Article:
To break it down, we consider the digital workplace to be made up of three elements: people, tools, and culture. 

  • People: This category includes everyone who works for an organization, from its CEO to its interns. It encompasses their digital needs and the impact they have on key indicators such as engagement, productivity, and innovation. It also covers the results these employees produce for customers, suppliers, and stakeholders. 
  • Tools: These are the digital technologies and applications that allow employees to communicate, collaborate, and produce valuable work on a daily basis. 
  • Culture: When people and tools come together in a strategic way, they collectively shape the employee experience. Aligning the digital experience with a company’s mission, vision, and values makes it a strong foundation for corporate culture and a tool for driving employee engagement. 

Is the digital workplace the same as the intranet? 

No. Intranet and digital workplace are terms that can get thrown around interchangeably, but they aren’t the same. 

Although an organization’s intranet software can have a crucial role in the management of its digital workplace, it’s just one aspect of that ecosystem. Deploying an intranet doesn’t automatically create a robust digital workplace. And it’s even possible to build a successful digital workplace without an intranet at all (although the advantages of an intranet can’t be ignored). 

Intranets are powerful tools that are often utilized to build digital workplaces. A strong intranet can serve as a hub. When an organization’s tools, people, and information are scattered in various locations, an intranet can offer a centralized solution. It can become a gateway, the go-to digital destination, and the center of the digital workplace. 

Digital workplace benefits 

The digital workplace is a core part of your company’s identity. It has a huge impact on the day-to-day lives of your workers and the big-picture success of your organization. When you get strategic about creating a strong digital workplace, you’ll reap the benefits. 

(digital workplace benefits)

Many benefits of a successful digital workplace strategy have to do with efficiency. The easier your employees can find what they need, and the better the tools they have, the more productive they can be. 

As a result, your company as a whole saves time and cuts costs. Better collaboration in the digital workplace can result in improved problem solving and innovation, enhancing your offerings and the way you do business. Other advantages are cultural. A thoughtfully designed workplace leads to higher levels of engagement and satisfaction, which boosts employee retention and talent attraction.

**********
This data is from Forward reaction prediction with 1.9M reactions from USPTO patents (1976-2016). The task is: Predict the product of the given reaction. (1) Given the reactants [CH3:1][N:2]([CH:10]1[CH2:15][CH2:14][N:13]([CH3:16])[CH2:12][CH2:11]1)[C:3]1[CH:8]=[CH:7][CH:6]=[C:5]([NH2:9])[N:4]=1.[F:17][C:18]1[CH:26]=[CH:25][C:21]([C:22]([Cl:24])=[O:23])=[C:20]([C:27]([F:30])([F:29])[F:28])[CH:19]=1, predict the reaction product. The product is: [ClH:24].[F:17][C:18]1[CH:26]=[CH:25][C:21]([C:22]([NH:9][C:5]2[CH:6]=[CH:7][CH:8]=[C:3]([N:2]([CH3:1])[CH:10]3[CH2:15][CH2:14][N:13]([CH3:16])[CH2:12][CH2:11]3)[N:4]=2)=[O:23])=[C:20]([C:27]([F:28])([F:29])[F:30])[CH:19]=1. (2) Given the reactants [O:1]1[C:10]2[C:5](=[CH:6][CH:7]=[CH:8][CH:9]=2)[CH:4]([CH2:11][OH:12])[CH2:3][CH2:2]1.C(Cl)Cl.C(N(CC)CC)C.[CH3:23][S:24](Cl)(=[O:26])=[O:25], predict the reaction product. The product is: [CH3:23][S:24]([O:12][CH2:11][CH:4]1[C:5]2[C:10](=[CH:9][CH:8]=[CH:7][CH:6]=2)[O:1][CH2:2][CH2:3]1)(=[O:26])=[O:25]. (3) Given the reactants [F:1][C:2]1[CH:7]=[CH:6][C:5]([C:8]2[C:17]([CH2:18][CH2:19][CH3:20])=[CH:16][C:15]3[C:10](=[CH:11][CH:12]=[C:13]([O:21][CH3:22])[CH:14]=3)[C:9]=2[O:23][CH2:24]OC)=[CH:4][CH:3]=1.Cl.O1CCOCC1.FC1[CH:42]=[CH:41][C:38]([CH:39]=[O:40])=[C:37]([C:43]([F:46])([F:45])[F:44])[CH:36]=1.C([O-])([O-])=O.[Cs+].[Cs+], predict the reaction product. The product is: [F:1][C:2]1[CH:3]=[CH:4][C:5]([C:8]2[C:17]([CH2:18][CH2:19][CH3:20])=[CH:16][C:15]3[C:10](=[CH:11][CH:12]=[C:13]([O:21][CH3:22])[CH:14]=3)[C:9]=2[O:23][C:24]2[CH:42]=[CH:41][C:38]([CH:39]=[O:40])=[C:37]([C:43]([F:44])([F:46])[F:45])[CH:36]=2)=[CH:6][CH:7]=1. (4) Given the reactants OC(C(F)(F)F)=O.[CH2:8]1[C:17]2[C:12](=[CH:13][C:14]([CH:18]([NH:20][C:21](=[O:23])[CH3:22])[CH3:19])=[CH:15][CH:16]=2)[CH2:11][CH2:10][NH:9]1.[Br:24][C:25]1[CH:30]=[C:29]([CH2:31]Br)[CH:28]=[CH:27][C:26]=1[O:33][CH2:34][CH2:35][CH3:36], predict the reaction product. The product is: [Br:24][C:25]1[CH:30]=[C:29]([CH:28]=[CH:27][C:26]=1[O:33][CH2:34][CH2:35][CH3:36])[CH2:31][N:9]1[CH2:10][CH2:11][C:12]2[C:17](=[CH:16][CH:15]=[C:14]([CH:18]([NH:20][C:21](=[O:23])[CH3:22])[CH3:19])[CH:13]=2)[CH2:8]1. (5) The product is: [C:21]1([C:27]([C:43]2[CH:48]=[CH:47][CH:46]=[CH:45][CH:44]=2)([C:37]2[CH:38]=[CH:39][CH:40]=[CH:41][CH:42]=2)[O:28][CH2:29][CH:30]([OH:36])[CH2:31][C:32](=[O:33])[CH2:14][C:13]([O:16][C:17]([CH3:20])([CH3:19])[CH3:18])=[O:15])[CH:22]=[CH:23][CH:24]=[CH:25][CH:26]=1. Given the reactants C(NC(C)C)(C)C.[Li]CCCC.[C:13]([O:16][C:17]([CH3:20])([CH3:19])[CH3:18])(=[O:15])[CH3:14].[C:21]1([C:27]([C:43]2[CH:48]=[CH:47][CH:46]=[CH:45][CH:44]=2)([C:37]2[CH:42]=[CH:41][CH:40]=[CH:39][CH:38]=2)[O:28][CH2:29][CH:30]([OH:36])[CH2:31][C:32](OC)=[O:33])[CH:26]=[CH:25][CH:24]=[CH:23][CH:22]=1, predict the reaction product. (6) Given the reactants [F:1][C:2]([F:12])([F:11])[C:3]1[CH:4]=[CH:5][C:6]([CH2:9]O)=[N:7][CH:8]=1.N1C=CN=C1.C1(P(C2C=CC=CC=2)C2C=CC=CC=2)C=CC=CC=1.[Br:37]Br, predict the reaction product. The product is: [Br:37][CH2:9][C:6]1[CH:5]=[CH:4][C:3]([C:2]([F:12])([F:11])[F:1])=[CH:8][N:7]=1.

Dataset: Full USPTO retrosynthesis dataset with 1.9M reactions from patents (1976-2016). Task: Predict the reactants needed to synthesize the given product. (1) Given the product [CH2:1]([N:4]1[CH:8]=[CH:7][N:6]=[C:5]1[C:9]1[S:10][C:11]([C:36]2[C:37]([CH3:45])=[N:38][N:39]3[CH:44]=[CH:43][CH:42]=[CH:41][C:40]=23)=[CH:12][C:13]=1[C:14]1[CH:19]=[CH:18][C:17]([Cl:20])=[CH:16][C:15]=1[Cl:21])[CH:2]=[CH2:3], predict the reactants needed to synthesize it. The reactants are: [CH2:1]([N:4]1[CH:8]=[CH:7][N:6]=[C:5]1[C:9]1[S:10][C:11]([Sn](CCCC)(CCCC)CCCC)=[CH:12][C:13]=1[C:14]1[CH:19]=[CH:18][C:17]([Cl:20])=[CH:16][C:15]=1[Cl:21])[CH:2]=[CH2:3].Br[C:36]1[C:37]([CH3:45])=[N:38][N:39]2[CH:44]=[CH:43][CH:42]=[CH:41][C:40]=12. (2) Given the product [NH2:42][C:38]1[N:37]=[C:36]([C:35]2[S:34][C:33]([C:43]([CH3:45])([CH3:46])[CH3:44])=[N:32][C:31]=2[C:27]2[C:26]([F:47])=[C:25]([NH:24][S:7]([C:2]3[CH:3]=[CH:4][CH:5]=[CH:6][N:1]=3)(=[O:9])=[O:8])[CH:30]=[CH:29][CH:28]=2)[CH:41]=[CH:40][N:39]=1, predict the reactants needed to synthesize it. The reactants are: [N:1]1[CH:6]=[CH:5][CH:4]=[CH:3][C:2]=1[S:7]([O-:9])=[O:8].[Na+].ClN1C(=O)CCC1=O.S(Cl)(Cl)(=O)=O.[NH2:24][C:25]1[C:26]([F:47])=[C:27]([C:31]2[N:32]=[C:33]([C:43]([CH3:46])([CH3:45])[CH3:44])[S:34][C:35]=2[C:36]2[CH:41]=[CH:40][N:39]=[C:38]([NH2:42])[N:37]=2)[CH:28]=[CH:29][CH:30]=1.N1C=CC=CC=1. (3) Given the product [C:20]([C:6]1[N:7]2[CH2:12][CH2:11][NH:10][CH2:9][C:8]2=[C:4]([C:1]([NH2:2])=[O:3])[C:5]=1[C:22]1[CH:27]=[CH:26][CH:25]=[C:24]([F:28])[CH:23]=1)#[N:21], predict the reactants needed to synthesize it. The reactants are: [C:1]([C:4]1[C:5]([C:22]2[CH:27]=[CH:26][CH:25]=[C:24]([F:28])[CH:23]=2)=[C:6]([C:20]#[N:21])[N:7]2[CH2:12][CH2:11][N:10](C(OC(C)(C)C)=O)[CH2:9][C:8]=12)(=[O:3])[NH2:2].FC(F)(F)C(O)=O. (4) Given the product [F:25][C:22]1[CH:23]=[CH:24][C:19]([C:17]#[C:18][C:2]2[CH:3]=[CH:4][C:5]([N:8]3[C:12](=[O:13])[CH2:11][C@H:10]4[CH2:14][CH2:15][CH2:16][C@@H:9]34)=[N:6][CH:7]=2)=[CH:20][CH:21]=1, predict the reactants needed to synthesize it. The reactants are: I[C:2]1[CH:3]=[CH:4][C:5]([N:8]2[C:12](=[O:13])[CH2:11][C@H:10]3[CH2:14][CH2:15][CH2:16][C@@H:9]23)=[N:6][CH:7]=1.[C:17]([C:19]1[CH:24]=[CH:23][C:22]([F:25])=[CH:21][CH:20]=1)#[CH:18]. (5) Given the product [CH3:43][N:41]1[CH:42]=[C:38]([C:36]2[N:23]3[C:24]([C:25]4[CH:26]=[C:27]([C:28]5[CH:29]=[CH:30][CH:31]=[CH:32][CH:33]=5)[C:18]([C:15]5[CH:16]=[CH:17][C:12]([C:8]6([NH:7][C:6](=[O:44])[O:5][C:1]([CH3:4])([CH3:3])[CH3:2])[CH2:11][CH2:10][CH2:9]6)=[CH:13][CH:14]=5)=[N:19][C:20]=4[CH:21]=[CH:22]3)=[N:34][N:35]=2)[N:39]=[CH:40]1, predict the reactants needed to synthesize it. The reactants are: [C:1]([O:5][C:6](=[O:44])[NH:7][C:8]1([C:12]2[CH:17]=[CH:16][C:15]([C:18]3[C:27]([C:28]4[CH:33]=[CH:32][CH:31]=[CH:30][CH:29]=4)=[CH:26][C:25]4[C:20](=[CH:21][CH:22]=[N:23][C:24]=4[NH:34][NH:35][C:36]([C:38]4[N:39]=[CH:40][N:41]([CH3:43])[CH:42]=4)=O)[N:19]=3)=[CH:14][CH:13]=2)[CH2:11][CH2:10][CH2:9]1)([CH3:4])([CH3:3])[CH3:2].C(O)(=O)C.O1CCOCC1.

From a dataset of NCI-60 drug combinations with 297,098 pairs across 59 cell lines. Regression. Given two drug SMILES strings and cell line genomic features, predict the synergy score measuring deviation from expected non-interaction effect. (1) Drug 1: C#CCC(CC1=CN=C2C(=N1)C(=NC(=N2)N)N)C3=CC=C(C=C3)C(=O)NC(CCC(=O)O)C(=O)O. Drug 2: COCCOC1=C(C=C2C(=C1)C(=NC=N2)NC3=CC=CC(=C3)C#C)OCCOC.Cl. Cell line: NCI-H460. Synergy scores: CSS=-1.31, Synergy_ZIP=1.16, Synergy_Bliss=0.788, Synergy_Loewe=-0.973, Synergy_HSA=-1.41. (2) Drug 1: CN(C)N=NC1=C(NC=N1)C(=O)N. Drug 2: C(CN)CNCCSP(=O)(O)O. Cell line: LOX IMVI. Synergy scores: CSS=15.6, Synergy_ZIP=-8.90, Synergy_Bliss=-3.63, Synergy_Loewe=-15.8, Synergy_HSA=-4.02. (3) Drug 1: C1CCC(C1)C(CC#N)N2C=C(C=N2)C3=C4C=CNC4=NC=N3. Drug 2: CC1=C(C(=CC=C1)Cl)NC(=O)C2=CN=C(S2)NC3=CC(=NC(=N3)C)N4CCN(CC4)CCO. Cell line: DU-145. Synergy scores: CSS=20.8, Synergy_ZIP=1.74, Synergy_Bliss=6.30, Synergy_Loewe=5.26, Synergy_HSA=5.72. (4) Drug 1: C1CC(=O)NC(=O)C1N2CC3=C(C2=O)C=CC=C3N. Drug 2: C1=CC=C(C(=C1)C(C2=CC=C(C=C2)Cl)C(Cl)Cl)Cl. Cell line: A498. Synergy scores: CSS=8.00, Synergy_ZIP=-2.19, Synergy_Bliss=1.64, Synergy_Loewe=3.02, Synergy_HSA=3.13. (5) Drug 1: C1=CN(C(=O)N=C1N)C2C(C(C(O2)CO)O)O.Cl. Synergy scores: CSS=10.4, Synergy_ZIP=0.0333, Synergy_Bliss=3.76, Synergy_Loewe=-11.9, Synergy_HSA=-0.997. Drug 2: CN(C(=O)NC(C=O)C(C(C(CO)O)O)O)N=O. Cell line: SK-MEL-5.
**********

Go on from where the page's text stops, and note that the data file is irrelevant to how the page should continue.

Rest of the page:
How to build a more effective digital workplace 

Every organization has different needs, and every digital workplace looks different, which means your company needs to shape your digital workplace to meet your specific objectives. 

You likely have a digital workplace already. But is it truly working for employees? 

You need to figure out what a successful digital workplace looks like for your business, and what you need to do to achieve it. This may mean going back to the drawing board. Here are some best practices for building a more effective digital workplace. 

A holistic approach to the digital workplace 

Many digital workplaces arise organically. More and more tools are added to the equation over time, without concern for efficiency or the digital employee experience. This can lead to fragmentation, inefficiency, and disconnection. Creating an effective digital workplace requires a holistic approach. 

You’ll need to closely examine your people, your tools, and your culture because building a better digital workplace isn’t as simple as asking staff what they need, buying some new software, and ticking it off the to-do list. 

A digital workplace is a conscious and ongoing commitment that requires a long-term vision, governing principles, and consistent performance measurement. 

Questions to ask when building a digital workplace strategy 

Designing a digital workplace strategy doesn’t have to be overwhelming. You can start by asking the right questions. As part of the process, you’ll need to consider the following: 

Discover how to plan and implement a modern intranet with our complete guide.

Learn everything you need to know about the planning of a new intranet platform with this comprehensive ebook.
  • Who are our employees and what do they need to do their jobs well? 
  • What technologies already make up our digital workplace and what overlaps could we eliminate? 
  • Where are there gaps between employee needs and the tools available to them? 
  • Can every employee connect to the information and tools they need, regardless of their device type or location? 
  • Do our employees understand our organization, its direction and purpose, and how they contribute to the achievement of its goals? 
  • Do our systems integrate or work together effectively? For example, do we signpost access to line of business (LOB) apps from the homepage of the intranet? 
  • Are we leveraging an effective intranet solution that gives our employees a central access point to our digital workplace? 
  • How do people rate the digital employee experience currently? 
  • What do we envision for the future of our digital workplace? 
  • How does our digital workplace align with, or contribute to, our organization’s mission, objectives, and overall culture? 

Employees and the digital workplace 

The questions above aren’t just for management. Listening to employees is essential for making sure your digital workplace works for your users. Understanding the people in your digital workplace will help you choose the right tools and build a strong company culture. 

Like all other aspects of a building a successful workforce, listening isn’t a one-time exercise. Make it a point to regularly survey your employees and include questions that assess their sentiments about the digital workplace. Technology is always evolving, and there may be new needs or solutions that could make the employee experience a whole lot better.